• Faster Fine-Tuning: Customized smaller models can be easily fine-tuned with more datasets or new functionalities, as fewer parameters require additional training. This lowers training overheads and can reduce time-to-value.
  • Lower Risk: Day by day, we see more legal challenges emerging against “giant, general” models like ChatGPT based on copyright infringement or other data infractions. Leveraging internal datasets to build custom models helps enterprises mitigate against this substantial risk.
  • Reduced Cost: Smaller, more contextualized models are cheaper to train and run inferencing.

Plenty of Vendors Can Access the Growing Enterprise Generative AI Opportunity


Databricks and Snowflake are looking to jump on the generative AI enterprise train by integrating models and tools into their data platform. This strategy clearly has a strong enterprise value proposition, as it lowers the barriers for enterprise deployment of custom generative AI models. But this is just one monetization strategy. Other suppliers across the generative AI value chain have plenty of opportunities to build novel B2B monetization strategies. ABI Research outlines some of the most interesting strategies below:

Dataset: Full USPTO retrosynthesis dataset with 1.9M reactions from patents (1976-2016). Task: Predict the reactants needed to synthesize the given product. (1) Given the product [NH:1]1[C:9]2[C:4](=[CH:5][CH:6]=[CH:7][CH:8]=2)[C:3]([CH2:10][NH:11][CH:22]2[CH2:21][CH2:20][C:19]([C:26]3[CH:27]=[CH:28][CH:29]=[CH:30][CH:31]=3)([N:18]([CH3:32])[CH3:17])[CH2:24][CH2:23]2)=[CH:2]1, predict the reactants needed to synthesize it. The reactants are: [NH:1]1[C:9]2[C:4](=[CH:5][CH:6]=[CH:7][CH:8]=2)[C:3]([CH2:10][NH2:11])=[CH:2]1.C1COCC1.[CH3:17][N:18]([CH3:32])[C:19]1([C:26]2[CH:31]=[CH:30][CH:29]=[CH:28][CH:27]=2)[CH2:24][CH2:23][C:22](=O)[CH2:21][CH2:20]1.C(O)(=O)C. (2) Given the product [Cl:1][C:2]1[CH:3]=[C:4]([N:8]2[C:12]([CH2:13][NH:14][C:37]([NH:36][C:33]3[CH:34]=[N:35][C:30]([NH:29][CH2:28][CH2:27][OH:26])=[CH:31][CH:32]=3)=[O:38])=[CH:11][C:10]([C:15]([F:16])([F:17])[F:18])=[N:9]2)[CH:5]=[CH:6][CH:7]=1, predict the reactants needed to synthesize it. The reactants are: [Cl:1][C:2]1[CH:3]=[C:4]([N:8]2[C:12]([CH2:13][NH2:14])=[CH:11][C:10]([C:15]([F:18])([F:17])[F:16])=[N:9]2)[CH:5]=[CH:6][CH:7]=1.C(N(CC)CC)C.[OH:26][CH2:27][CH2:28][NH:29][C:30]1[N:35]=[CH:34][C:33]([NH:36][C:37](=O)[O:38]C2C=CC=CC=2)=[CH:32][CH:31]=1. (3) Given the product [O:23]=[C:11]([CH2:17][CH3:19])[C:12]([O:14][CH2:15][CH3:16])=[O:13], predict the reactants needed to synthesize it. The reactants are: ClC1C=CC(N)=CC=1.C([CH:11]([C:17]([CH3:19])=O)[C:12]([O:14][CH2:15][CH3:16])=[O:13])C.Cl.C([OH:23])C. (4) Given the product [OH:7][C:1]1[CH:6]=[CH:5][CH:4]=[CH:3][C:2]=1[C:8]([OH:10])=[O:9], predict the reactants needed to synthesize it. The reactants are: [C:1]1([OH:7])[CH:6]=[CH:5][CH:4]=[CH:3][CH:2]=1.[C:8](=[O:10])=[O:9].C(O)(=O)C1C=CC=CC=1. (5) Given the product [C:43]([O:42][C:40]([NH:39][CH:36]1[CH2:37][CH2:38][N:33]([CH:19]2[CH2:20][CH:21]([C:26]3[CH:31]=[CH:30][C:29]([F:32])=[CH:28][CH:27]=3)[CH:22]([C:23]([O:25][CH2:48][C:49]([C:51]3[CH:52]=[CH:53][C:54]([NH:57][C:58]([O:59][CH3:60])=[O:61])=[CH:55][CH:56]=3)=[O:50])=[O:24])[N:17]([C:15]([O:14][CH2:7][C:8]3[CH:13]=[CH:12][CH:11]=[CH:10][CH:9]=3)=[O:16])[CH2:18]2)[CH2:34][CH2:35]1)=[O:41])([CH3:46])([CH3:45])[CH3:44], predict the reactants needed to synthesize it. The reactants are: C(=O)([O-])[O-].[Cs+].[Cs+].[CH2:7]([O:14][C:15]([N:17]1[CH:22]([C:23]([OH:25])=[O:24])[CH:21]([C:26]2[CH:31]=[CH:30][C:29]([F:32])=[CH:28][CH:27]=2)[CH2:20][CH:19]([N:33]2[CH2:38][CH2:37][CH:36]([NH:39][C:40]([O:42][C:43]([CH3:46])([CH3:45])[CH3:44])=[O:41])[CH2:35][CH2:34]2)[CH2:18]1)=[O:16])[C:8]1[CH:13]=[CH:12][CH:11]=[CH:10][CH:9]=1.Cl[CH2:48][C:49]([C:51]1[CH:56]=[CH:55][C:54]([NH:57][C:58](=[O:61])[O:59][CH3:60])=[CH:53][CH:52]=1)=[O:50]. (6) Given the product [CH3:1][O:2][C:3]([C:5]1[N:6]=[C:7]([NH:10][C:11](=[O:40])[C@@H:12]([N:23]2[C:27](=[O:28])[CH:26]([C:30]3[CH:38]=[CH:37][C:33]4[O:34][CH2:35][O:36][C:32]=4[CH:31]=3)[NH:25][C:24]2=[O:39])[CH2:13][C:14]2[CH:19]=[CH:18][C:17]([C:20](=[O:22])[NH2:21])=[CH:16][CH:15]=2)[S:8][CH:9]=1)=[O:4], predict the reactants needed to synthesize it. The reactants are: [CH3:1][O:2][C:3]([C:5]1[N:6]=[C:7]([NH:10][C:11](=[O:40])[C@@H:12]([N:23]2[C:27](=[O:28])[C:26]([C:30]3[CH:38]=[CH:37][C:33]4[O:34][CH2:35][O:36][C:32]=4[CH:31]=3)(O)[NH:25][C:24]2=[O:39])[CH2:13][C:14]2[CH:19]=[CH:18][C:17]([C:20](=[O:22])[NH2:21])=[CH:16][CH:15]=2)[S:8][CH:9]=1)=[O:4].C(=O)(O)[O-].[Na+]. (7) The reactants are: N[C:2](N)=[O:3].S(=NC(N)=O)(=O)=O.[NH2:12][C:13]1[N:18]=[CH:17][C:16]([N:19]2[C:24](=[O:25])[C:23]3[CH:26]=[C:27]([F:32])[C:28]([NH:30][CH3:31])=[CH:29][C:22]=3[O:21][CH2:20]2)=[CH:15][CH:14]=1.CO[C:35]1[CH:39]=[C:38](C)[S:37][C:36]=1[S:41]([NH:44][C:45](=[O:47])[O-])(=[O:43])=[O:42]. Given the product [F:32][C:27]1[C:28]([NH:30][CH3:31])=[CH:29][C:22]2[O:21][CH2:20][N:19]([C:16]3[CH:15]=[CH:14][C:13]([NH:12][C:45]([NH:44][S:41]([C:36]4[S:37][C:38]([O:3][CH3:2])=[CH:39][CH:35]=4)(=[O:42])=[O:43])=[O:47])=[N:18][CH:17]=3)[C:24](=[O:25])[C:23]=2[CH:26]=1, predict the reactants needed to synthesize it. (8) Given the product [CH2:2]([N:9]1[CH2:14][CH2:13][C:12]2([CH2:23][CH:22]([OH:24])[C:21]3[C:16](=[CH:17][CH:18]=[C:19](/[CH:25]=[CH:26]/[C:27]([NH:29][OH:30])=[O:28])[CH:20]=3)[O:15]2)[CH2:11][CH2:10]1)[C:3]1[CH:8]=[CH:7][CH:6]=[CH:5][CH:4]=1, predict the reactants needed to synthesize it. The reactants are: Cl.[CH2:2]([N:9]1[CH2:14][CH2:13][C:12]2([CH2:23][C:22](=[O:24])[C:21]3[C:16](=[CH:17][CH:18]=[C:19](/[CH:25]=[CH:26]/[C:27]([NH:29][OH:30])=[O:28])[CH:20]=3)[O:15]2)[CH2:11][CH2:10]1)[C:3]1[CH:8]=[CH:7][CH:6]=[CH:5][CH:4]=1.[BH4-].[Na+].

• Operational Change Management and Consultancy Services: Maximizing the commercial potential of generative AI deployment in the enterprise requires deep integration across business processes, restructuring, and upskilling across business groups. Enterprises are unlikely to be able to make such widespread changes without external support. Business consultants and system integrators are the obvious leaders in the market, but hyperscalers and Independent Software Vendors (ISVs) could leverage their ML expertise to support this process.